Sally Eason, Associate Director of Digital Transformation and Service Redesign at Arden & GEM, shares how the Shine programme is improving the mental health and wellbeing of primary care staff and patients in Bedfordshire, Luton and Milton Keynes in this case study for Mental Health Today.
It is no secret that primary care is under pressure. Even before COVID-19, demand for primary care services was on the rise, thanks in part to an ageing population and increasing number of people living with multiple long-term conditions. But the added pressure of the pandemic has caused a backlog in healthcare delivery combined with additional health needs arising from the pandemic itself, particularly in relation to mental health.
A perfect storm
When faced with such significant challenges, there is no choice but to innovate. What can we do differently? How can we achieve more? For Bedfordshire, Luton and Milton Keynes (BLMK) Integrated Care Board (ICB), this started with recognising that patients and staff were experiencing similar health and wellbeing needs and looking at opportunities to support both groups with a similar initiative.
This led to Arden & GEM’s digital transformation team working in collaboration with BLMK and evidence-based mental health platform developers, ShinyMind, to design a programme that would support the immediate mental health needs of staff and patients. But we also wanted a solution that could support longstanding ambitions to enable self-care, reduce hospital admissions and widen access to primary care services.
The Shine programme
The result is the Shine programme which puts tailored mental health support directly into the hands of both staff and patients through a mobile app with supporting training. The programme consists of three customised parts: The ShinyMind app, a supporting training programme and a prescribing portal.
The ShinyMind app was originally developed for and co-created with NHS staff and is at the heart of this programme. It offers users interactive exercises, advice and resources that improve wellbeing and resilience based on science and research. But like any digital project, providing the 'tool' in isolation limits its potential. The training helps staff understand how to make the most of the resources available to support their own wellbeing, and develop the skills needed to 'prescribe' the app for patients.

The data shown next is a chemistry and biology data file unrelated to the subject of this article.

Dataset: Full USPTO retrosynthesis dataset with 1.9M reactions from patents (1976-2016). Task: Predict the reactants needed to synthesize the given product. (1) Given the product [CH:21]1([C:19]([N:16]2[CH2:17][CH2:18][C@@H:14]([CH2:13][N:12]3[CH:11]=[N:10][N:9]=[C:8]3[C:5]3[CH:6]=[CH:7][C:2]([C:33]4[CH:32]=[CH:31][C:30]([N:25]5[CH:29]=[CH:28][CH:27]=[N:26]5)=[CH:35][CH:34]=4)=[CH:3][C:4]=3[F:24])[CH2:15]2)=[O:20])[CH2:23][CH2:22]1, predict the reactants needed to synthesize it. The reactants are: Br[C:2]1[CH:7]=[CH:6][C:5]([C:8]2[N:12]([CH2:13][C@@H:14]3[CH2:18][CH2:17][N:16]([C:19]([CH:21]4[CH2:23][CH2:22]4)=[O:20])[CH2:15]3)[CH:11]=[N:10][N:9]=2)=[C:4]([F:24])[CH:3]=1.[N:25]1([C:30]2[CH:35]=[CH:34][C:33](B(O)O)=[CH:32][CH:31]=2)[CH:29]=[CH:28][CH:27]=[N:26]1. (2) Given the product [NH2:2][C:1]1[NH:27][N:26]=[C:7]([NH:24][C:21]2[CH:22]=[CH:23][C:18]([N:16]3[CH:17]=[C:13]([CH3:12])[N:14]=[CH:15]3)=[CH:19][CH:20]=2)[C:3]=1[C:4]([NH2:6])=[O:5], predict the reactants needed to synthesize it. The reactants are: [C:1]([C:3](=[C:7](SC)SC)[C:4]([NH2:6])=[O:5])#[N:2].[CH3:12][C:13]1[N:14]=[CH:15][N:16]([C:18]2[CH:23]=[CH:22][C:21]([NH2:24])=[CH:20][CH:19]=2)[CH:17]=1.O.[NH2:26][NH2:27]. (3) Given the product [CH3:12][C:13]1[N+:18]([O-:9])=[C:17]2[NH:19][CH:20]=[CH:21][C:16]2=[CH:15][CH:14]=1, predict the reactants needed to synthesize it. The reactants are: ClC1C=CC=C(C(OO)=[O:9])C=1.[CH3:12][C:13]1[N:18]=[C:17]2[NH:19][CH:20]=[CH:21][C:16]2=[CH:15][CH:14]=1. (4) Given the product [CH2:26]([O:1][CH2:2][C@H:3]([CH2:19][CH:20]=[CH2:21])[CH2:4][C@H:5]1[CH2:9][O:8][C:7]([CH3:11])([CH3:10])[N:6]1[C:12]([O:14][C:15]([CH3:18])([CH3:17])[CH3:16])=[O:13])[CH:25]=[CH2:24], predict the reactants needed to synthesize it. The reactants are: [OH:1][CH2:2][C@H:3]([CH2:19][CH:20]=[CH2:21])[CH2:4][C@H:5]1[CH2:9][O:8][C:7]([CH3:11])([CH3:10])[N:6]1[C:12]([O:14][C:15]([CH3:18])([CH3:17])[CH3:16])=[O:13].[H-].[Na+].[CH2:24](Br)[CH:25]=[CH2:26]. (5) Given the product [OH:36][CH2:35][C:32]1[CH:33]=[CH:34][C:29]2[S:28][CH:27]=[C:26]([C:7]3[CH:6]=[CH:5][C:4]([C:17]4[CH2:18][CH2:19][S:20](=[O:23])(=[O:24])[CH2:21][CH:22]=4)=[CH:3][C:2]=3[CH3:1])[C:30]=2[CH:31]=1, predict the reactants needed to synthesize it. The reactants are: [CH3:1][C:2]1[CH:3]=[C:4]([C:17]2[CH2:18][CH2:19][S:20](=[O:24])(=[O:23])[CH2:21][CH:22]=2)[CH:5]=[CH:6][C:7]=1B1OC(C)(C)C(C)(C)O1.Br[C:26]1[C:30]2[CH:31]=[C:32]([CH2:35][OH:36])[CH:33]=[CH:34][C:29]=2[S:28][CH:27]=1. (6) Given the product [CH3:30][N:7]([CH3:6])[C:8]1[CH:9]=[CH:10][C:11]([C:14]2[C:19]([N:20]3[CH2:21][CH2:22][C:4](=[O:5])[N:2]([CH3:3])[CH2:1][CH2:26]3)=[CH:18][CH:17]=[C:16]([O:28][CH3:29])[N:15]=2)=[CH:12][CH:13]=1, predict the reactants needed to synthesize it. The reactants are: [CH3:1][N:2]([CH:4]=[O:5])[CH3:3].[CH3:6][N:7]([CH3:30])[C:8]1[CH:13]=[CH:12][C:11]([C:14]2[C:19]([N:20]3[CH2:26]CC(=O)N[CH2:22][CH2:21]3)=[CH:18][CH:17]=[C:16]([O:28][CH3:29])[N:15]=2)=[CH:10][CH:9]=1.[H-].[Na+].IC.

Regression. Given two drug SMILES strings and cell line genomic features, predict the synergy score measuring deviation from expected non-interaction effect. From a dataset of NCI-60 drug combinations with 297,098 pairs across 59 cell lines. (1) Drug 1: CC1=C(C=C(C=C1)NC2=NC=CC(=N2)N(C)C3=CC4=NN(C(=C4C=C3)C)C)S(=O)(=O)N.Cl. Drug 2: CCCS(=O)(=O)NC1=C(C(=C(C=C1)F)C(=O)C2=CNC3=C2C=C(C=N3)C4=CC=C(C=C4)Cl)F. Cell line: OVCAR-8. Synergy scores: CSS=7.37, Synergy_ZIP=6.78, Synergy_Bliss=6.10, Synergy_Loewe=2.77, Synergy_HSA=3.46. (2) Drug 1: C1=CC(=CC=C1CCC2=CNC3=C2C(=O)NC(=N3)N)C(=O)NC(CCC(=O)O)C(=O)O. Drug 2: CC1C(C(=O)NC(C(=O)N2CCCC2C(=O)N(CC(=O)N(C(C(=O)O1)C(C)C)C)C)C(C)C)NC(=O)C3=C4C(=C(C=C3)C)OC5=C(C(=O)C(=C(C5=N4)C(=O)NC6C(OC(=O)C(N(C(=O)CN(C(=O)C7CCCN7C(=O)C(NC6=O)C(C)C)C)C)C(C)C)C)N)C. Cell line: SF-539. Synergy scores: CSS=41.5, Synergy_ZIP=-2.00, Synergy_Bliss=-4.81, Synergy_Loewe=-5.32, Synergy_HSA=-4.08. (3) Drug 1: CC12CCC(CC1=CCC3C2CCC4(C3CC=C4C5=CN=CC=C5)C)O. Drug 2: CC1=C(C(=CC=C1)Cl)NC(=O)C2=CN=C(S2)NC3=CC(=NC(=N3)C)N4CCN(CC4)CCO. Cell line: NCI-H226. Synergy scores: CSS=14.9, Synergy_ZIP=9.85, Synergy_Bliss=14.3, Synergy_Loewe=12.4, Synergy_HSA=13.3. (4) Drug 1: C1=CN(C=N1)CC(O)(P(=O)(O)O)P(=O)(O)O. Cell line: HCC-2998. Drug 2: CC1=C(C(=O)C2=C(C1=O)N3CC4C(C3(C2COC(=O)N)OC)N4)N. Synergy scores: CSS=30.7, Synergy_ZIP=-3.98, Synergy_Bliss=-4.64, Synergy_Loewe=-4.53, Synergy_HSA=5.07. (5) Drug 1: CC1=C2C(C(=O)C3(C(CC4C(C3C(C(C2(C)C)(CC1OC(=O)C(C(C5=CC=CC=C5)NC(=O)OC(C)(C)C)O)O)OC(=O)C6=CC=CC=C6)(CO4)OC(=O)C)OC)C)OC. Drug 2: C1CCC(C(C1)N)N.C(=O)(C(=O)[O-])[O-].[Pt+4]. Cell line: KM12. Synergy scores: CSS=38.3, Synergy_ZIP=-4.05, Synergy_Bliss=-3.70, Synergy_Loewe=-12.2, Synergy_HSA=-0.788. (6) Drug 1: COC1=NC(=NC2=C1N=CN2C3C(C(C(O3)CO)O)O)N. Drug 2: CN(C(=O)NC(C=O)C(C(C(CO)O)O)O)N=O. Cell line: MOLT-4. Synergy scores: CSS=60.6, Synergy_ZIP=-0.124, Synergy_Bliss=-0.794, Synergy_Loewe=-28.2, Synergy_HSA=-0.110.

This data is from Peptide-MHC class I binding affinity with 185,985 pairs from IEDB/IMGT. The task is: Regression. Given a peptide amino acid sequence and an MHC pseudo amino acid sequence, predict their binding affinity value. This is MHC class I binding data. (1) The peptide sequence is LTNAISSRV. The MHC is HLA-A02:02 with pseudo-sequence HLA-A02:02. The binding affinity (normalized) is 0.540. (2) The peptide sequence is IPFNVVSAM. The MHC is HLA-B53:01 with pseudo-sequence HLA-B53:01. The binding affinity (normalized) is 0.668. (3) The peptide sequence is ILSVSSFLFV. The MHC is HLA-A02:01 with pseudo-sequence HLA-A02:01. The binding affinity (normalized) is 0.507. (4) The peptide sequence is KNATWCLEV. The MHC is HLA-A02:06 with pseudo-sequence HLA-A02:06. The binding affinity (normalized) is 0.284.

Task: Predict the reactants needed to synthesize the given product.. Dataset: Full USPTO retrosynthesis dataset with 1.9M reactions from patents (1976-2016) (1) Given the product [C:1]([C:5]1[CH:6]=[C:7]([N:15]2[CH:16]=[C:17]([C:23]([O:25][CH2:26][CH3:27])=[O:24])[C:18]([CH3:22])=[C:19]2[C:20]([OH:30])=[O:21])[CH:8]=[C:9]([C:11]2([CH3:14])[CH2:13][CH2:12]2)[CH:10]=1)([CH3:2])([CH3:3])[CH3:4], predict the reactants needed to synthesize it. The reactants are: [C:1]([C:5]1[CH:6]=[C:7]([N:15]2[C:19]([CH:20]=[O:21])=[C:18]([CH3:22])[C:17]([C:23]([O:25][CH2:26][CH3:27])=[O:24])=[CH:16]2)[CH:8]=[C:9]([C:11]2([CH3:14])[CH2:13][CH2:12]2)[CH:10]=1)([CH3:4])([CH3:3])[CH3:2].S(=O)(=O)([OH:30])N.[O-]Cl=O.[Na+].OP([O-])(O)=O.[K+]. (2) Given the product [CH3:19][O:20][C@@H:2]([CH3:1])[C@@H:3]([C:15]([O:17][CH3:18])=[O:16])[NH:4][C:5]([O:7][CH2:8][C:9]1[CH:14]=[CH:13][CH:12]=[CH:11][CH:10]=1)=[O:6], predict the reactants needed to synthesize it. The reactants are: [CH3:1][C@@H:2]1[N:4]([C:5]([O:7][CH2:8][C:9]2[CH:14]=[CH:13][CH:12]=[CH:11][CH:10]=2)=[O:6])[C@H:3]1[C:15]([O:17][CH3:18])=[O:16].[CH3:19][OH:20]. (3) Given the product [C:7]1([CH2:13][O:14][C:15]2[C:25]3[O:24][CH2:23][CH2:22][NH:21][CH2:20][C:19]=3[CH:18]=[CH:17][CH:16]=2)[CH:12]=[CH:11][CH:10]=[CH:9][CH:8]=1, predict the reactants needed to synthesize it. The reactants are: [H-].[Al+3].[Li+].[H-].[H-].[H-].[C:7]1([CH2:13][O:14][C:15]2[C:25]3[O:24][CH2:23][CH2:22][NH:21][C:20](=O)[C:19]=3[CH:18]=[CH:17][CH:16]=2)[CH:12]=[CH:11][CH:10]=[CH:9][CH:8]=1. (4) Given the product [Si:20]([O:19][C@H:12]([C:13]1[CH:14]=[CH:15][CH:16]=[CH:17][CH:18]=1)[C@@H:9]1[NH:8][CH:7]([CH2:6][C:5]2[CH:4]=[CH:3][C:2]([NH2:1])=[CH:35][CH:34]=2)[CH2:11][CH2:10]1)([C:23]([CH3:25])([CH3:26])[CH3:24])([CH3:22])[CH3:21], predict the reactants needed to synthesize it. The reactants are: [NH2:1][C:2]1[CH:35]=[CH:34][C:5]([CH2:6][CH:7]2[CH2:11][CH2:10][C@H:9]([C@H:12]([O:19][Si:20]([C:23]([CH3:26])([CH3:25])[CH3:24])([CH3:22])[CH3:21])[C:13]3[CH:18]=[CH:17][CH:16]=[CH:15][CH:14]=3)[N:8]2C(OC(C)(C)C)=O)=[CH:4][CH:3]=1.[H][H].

Practices select ‘prescribers’ to attend a series of virtual training sessions, then, using a 'train the trainer' model, trainees share the programme and its materials with their colleagues, improving the resilience and wellbeing of the whole staff group.
Research conducted among staff involved in the pilot found that wellbeing had improved by 91%, nearly three quarters of participants (73%) cited an improvement in job satisfaction and over 60% felt there was a greater likelihood they would continue working in primary care.
“It is exciting to see the interest being generated among our colleagues, who are feeling the benefit of the programme at a personal level for wellbeing and job satisfaction as relationships strengthen across teams. They are also seeing patients benefit from the app as they feel more empowered and motivated in their daily lives and early data suggests that, in some cases, this is translating to reduced demand for appointments. I feel we are on the edge of a new way of working towards workforce and patient wellbeing.”
Janet Thornley, General Practice Nurse Strategic Lead at BLMK ICB
Delivering personalised care for patients
The programme has been designed to benefit patients over 18, focusing on those experiencing anxiety and depression, living with long-term conditions and facing the greatest health inequalities.
Staff can use the prescribing portal to provide access to specific 'LifePacks' which are matched to the needs of patients to personalise support and enable better self-management of health conditions such as coping with anxiety and mental wellness, diabetes and menopause.
A confidential patient questionnaire assessing the impact of the pilot programme found that 60% of respondents thought the app helped them to feel better and would like to keep it. Life satisfaction scores improved within six weeks for 28% of respondents and 17% saw an improvement anxiety scores (GAD) after six weeks. One patient commented, “Using this anywhere is helpful, it has made me feel less alone in dealing with stuff, and when I’m stressed it’s like a go to [in] dealing with it. I have been surprised how much it has helped me”.
A growing impact
This programme is making it easier for patients to access care and advice, and reducing waiting times by expanding the number of staff and range of roles able to prescribe support to those with poor mental health.
Crucially, the programme is enabling stretched primary care services to provide preventative care. Following the success of phase one, BLMK ICB has just extended the programme to an additional 30 GP practices and 15,000 patients.
This project combines NHS and private sector expertise to tackle some of the priorities set out in the Fuller Stocktake report. The lessons from this programme go beyond the specifics of the service provided though. It serves as a reminder to us all that the health needs of NHS staff and patients often overlap. In seeking to address some of the causes of poor mental health for our communities, we should look close to home, both for inspiration and for opportunities to help those we rely on so heavily to deliver patient care.
This article is taken from a case study originally written for Mental Health Today.